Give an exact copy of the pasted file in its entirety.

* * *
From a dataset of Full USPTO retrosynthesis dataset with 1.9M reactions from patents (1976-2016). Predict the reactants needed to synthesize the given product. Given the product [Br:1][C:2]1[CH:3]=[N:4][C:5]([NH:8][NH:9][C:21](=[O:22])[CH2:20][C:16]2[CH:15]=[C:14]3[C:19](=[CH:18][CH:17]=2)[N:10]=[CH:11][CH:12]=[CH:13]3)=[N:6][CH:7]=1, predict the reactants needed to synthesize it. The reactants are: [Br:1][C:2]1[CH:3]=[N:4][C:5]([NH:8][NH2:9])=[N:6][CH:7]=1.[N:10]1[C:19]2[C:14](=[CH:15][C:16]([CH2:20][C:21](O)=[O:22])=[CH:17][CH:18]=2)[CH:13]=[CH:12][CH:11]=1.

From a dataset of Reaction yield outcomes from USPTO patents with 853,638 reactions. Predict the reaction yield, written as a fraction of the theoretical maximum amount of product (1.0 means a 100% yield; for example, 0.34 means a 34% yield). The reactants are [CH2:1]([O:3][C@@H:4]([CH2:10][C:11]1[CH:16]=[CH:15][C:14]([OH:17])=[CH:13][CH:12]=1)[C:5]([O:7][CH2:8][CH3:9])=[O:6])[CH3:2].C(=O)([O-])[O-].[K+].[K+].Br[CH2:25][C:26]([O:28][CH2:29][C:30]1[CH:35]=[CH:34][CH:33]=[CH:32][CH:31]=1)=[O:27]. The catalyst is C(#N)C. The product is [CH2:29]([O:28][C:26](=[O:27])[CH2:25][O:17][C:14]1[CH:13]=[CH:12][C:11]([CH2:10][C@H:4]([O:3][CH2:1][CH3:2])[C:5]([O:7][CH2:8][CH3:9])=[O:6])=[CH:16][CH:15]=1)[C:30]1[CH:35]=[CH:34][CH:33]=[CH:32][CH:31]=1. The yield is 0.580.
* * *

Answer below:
From a dataset of Full USPTO retrosynthesis dataset with 1.9M reactions from patents (1976-2016). Predict the reactants needed to synthesize the given product. Given the product [Br:1][C:2]1[CH:3]=[N:4][C:5]([NH:8][NH:9][C:21](=[O:22])[CH2:20][C:16]2[CH:15]=[C:14]3[C:19](=[CH:18][CH:17]=2)[N:10]=[CH:11][CH:12]=[CH:13]3)=[N:6][CH:7]=1, predict the reactants needed to synthesize it. The reactants are: [Br:1][C:2]1[CH:3]=[N:4][C:5]([NH:8][NH2:9])=[N:6][CH:7]=1.[N:10]1[C:19]2[C:14](=[CH:15][C:16]([CH2:20][C:21](O)=[O:22])=[CH:17][CH:18]=2)[CH:13]=[CH:12][CH:11]=1.

From a dataset of Reaction yield outcomes from USPTO patents with 853,638 reactions. Predict the reaction yield, written as a fraction of the theoretical maximum amount of product (1.0 means a 100% yield; for example, 0.34 means a 34% yield). The reactants are [CH2:1]([O:3][C@@H:4]([CH2:10][C:11]1[CH:16]=[CH:15][C:14]([OH:17])=[CH:13][CH:12]=1)[C:5]([O:7][CH2:8][CH3:9])=[O:6])[CH3:2].C(=O)([O-])[O-].[K+].[K+].Br[CH2:25][C:26]([O:28][CH2:29][C:30]1[CH:35]=[CH:34][CH:33]=[CH:32][CH:31]=1)=[O:27]. The catalyst is C(#N)C. The product is [CH2:29]([O:28][C:26](=[O:27])[CH2:25][O:17][C:14]1[CH:13]=[CH:12][C:11]([CH2:10][C@H:4]([O:3][CH2:1][CH3:2])[C:5]([O:7][CH2:8][CH3:9])=[O:6])=[CH:16][CH:15]=1)[C:30]1[CH:35]=[CH:34][CH:33]=[CH:32][CH:31]=1. The yield is 0.580.